NEED SOME NATURAL GAS? To generate more of it—and more income—energy companies are resorting to creative measures, eking out every last bit from the gas wells they drill. But environmentalists and publichealth advocates warn that one such process, called hydraulic fracturing, or fracking, can also taint nearby water supplies.
Interstellar dust may help astronomers understand the formation of stars and planets
THE LIFE OF A DUST GRAIN
1 INSIDE THE STAR
2. ON THE STAR’S SURFACE
3. IN INTERSTELLAR SPACE
IS INTERSTELLAR DUST VISIBLE FROM EARTH?
HOW DOES IT AFFECT THE GALACTIC ENVIRONMENT?
RIDING IN A CAR through space, if you were to hang your white-gloved hand out the window, it would come back dirty The space between the Milky Way's stars is filled with gas and dust—lots of dust. This summer, the European Space Agency’s Planck satellite produced a highresolution dust map.
A husband and wife build a replica of an odd 19th-century underwater craft
HOW IT WORKS
In 1894, American inventor Simon Lake designed the Argonaut Jr., a wheeled vehicle that would drive along the seafloor, the only way to reliably navigate underwater at the time. The unusual concept has inspired sub aficionados ever since.
Start with what you want to do, and Viator .com, which offers over 5,500 tours and activities in 450 destinations, will suggest places to do it. Want to dive with sharks? Type in "sharks," and browse packages in Jamaica and Bora Bora. Book an ATV jungle tour in Belize, gladiator lessons in Rome, or skydiving in New Zealand.
Locked your keys in the car again? No problem— now you can open the doors using your cellphone
Drive for long enough, and eventually you’ll experience it: that helpless feeling that comes when you discover you’ve locked your keys in your car. Before it happens again, install a system that unlocks your car doors with your cellphone.
1 Open the printer. Slide the battery cover plate off and remove the battery. Snap the plastic bezel off the front of the printer, and remove the two screws that hold the cover plate in place. Remove the narrow ribbon cable. 2 Route two wires into the printer via the paper exit slot.
Install a display on your netbook that’s easy to read even when you’re outside in the sun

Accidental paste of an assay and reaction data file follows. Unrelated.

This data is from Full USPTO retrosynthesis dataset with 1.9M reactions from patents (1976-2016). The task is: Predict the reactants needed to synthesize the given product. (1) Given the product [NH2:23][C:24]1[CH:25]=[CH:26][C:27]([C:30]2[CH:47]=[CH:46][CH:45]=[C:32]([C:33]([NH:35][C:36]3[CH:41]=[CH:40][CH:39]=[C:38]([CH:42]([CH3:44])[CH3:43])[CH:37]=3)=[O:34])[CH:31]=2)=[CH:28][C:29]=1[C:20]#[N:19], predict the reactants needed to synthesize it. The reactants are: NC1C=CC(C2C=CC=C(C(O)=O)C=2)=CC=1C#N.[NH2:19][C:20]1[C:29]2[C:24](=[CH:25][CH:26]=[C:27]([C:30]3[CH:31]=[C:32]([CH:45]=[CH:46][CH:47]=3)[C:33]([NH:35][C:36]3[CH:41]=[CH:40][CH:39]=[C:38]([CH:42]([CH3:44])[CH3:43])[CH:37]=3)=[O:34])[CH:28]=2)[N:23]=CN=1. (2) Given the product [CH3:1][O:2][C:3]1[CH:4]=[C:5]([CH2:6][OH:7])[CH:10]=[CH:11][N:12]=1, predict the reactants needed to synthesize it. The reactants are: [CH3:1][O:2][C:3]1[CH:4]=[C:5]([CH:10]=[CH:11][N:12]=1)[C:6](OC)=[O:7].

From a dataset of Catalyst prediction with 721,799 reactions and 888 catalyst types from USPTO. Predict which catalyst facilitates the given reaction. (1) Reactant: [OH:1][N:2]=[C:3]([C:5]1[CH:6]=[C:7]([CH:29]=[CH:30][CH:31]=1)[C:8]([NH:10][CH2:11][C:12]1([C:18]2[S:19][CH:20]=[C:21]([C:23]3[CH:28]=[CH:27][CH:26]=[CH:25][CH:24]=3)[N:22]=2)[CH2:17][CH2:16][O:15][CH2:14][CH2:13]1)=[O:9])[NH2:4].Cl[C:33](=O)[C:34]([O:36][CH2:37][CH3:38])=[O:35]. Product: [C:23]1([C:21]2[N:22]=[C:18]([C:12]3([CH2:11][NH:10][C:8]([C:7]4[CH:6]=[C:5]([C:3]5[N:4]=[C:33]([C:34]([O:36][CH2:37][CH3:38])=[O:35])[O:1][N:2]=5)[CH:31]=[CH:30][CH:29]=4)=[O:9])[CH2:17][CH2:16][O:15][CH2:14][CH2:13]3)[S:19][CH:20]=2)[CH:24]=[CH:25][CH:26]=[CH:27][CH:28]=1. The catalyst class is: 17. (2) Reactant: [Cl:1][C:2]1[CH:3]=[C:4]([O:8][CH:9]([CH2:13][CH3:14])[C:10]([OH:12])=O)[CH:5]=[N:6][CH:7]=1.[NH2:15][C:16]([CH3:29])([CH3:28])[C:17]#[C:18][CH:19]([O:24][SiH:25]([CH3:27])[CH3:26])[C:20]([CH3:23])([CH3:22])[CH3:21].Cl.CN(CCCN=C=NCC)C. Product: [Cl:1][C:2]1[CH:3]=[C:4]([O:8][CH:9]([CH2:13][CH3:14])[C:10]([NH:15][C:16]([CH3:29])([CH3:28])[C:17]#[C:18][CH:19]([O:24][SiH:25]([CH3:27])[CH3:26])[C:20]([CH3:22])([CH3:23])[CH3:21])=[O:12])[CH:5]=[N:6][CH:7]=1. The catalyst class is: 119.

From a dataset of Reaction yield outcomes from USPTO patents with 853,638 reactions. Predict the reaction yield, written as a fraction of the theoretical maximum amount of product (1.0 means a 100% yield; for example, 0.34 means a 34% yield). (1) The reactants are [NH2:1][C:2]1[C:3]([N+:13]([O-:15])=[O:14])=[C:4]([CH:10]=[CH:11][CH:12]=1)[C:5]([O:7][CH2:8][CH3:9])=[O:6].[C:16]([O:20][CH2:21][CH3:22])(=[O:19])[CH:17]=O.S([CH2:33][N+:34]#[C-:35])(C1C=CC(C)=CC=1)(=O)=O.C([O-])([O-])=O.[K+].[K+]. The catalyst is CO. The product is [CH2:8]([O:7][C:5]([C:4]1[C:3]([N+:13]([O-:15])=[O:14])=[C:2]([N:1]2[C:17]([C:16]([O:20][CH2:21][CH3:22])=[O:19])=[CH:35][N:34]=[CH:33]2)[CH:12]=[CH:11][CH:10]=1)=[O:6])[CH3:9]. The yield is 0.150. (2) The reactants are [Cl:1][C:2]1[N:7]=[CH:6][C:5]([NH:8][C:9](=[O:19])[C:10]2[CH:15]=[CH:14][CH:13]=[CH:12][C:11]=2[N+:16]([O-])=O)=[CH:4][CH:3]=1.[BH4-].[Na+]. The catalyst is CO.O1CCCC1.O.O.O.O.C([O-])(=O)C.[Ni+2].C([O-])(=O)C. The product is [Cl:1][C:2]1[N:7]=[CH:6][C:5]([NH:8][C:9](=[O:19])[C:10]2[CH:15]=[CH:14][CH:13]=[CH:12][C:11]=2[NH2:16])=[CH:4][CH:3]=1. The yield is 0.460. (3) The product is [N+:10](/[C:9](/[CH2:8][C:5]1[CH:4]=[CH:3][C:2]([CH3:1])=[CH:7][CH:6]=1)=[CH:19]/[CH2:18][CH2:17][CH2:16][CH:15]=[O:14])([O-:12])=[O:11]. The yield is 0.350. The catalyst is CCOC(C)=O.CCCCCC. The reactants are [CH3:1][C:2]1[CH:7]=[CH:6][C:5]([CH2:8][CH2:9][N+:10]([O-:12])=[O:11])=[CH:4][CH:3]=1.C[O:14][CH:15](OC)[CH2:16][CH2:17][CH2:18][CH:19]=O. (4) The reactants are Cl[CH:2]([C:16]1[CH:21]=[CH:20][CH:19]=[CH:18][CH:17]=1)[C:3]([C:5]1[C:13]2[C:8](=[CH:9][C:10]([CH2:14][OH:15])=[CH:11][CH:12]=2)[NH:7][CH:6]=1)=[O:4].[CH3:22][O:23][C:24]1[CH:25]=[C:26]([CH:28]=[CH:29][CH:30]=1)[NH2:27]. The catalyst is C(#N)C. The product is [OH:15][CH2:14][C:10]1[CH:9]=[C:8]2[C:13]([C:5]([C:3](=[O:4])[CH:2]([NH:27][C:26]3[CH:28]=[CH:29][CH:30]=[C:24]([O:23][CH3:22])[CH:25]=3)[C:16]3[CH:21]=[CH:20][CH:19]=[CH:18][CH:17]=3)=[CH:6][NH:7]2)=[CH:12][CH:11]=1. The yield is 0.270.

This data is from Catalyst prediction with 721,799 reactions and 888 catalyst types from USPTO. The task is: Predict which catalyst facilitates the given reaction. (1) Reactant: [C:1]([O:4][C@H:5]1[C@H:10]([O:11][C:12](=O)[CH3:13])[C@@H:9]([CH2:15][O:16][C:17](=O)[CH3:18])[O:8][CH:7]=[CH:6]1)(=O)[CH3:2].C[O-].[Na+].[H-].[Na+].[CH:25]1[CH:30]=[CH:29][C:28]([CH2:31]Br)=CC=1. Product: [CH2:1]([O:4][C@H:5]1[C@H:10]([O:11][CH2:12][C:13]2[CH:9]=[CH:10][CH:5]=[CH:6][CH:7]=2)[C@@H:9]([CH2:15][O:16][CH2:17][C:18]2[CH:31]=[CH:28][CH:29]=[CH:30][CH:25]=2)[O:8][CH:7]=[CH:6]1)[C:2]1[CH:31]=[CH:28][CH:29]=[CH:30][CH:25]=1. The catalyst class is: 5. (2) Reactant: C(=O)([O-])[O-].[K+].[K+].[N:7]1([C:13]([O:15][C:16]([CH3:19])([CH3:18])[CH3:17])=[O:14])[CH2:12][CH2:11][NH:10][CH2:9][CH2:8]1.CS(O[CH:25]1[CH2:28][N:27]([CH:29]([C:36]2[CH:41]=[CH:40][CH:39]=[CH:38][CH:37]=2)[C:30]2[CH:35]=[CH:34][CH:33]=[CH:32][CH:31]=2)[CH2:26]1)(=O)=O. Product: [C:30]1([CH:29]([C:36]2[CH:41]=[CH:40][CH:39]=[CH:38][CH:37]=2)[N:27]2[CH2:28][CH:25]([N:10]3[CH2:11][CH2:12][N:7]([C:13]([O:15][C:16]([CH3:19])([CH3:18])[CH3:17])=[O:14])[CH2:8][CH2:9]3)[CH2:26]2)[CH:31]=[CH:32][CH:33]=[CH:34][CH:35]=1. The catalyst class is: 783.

It’s rare that the first people who get to use a groundbreaking technology are third-world students and home tinkerers. But a new type of LCD, which requires less power than conventional displays and is viewable even in bright sunlight, was originally developed by the company Pixel Qi for the One Laptop Per Child project and is now available as a DIY replacement screen for netbook computers.
1 Head to MakerShed.com to see which netbooks are compatible with the Pixel Qi display. We upgraded a Lenovo S10-2, one of two models the site recommends. 2 Remove two screws from the front of the display. Then carefully work your finger around the inside of the plastic bezel, starting at the bottom, until it snaps off.
Overclocking is simply improving your computer’s performance beyond its rated specifications by tweaking its settings. An example would be overclocking a $280 2.66-gigahertz CPU to 3.33 gigahertz. Normally a 3.33-gigahertz chip would cost you $1,000.
Keeping track of your airline, hotel and credit-card reward programs can be unwieldy. Award Wallet lets you manage them all in one place. Enter your account information for any of dozens of programs, and the site will update you on how many frequent-flier miles and shopping points you’ve racked up, as well as when they’re due to expire.
1. Drill a 10-to 15-millimeter hole in the middle of a camera-body cap, and stick double-sided tape to the outside. 2. Use a pin (or if necessary, a nail) to make a small, round hole in the center of an Altoidstin or soda can. The smaller the hole, the sharper the photos you’ll get.
A We’ve all sucked down a milkshake so quickly that it causes a sudden headache— the dreaded brain freeze. But... milkshake. Tasty. Must. Drink. Could chugging the rest of that shake cause lasting brain damage? First, let’s get one thing straight.
Faced with high cooling costs, Floridian engineer Michael Busick started a company, American Ingenuity, to promote a solution: houses made of foam. Busick claimed that foam houses provided the best insulation for the price. Foam-home buyers spent close to the same amount on construction and materials as buyers of traditional homes did, but electric and heating bills were often lower in a foam house—sometimes by more than a third.